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The Double-Edged Ethics of the Anthony Bourdain Documentary ‘Roadrunner’

How do you navigate the thin line between honesty and exploitation in telling the stories of those who aren’t in a position to tell them themselves?

Getty Images/Ringer illustration

The first words we hear in Roadrunner: A Film About Anthony Bourdain are, unsurprisingly, Bourdain’s. Though deceased, the writer, chef, and TV host left behind hundreds of hours of voice-overs, which director Morgan Neville weaves in throughout; more than most documentary subjects, Bourdain comes with his own prewritten narrative. But Neville’s choice of epigraph still stands out as the director’s own distinct authorial choice: “It is considered useful, enlightening, and therapeutic to think about death for a few minutes a day.”

Roadrunner thinks about death quite a bit—certainly for more than a few minutes. The film explores Bourdain’s life, mostly after the memoir Kitchen Confidential gave him a fresh start at the age of 43. (Bourdain’s brother, Chris, likens his sudden fame to a rebirth in middle age.) But the film’s most noteworthy and, ultimately, controversial elements have to do with Bourdain’s death by suicide in 2018. In the days leading up to Roadrunner’s Friday release, the backlash to certain creative decisions threatened to overshadow the production itself. In promotional interviews, Neville disclosed that he’d hired a software company to train an AI model to read three passages of Bourdain’s writing in a convincing dupe of his voice; Neville also revealed that he’d declined to reach out to Asia Argento, the actress and director who was Bourdain’s last romantic partner and figures prominently in Roadrunner’s wrenching final act. Both decisions are imperfect answers to an impossible question, one Bourdain himself struggled with in his work: How do you navigate the thin line between honesty and exploitation in telling the stories of those who aren’t in a position to tell them themselves?

Toward the end of Roadrunner, Neville includes a disclaimer of sorts. “I don’t want to, like, blame the girlfriend, or blame the lover, or blame the husband,” says Michael Steed, a producer on Bourdain’s shows No Reservations and Parts Unknown. “Tony killed himself. Tony did it.” (Steed is just one of the many close associates Neville interviews, a group that spans Bourdain’s friends, family, and colleagues. Roadrunner’s guest roster is so comprehensive that Argento’s absence is especially obvious.) The interlude is both uncomfortable and necessary; without it, Roadrunner would walk right up to the line of doing exactly what Steed says he wants to avoid—linking Argento to Bourdain’s downward spiral. But by not giving Argento herself a chance to appear or even respond to the film’s contents before its release, Roadrunner essentially drifts across the line anyway.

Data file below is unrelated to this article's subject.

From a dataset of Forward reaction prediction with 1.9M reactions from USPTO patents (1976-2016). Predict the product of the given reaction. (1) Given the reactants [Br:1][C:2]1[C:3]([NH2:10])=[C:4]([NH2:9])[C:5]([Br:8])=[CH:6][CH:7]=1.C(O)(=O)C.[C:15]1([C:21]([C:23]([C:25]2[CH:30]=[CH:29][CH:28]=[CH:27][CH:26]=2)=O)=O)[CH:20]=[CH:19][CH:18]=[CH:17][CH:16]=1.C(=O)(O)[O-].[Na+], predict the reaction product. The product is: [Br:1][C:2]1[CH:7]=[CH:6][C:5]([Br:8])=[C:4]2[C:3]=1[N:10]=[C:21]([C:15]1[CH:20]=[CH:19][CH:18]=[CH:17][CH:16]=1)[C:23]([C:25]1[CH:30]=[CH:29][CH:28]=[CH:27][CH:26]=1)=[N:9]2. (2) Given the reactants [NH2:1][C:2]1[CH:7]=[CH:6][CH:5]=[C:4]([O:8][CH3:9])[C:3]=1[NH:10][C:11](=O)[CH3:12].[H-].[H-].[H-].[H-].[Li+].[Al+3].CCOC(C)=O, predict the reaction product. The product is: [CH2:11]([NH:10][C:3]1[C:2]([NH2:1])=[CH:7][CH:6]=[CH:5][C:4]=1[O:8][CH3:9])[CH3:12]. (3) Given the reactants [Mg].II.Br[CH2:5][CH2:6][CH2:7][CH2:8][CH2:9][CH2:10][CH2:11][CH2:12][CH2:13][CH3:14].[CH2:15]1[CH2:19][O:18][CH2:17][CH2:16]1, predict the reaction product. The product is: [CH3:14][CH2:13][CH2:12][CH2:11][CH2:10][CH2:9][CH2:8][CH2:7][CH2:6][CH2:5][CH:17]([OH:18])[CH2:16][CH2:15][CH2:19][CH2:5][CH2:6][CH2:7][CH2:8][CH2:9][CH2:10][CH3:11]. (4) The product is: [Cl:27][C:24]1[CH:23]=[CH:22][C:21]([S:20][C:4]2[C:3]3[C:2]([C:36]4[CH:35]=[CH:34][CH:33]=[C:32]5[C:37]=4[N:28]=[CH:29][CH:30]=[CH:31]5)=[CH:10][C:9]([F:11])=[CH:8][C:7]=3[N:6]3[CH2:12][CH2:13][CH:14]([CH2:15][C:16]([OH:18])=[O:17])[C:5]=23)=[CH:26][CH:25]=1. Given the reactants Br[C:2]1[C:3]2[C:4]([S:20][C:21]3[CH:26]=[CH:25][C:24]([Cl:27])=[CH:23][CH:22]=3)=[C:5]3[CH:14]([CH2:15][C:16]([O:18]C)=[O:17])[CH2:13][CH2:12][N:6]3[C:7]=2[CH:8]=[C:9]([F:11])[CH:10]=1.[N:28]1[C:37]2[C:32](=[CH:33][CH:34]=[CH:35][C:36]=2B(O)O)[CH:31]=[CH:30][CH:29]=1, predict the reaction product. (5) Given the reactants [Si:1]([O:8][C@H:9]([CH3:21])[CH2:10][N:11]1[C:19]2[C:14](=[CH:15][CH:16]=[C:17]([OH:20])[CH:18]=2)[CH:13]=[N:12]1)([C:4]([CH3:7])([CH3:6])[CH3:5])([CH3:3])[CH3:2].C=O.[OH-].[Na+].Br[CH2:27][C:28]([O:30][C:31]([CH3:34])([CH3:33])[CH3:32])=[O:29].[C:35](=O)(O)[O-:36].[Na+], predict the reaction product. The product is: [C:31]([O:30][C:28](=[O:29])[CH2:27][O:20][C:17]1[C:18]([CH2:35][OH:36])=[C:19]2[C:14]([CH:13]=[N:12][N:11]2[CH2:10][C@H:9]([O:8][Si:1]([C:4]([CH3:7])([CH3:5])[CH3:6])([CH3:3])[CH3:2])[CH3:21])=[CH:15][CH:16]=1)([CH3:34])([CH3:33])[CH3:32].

There are reasons Neville may not have wanted to give Argento the same platform he extends to, say, Bourdain’s ex-wife Ottavia Busia. Argento was one of numerous women who said they were raped by Harvey Weinstein. Months after Bourdain’s death, The New York Times reported that Jimmy Bennett, an actor and musician, said that Argento sexually assaulted him in 2013, when he was 17. According to the Times, “Mr. Bourdain helped Ms. Argento navigate the matter.” Roadrunner makes no mention of the allegations. “I feel like the complication and weight of her part of the story could capsize the film in a heartbeat,” Neville told GQ. “I just didn’t want to get into that game of he said, she said, they said,” he added in an interview with Thrillist.

But the fact remains that Argento is a part of Bourdain’s story, and therefore Roadrunner’s; in avoiding the “game,” Roadrunner simply settles on “they said.” She’s still a presence, even if she wasn’t given the opportunity to be an active one—an opportunity that’s as much about fairness to Argento as it is Neville’s credibility as a documentarian. (Argento may well have declined the invitation, had one actually been made; at least Neville could then have said he extended it.) Neville is not the steward of Bourdain’s legacy, which also includes projects like the posthumous collection World Travel, coauthored by longtime collaborator Laurie Woolever, as well as Woolever’s upcoming Bourdain: The Definitive Oral Biography. Still, he is a steward, a responsibility underscored by the still-raging debate over Roadrunner’s use of AI.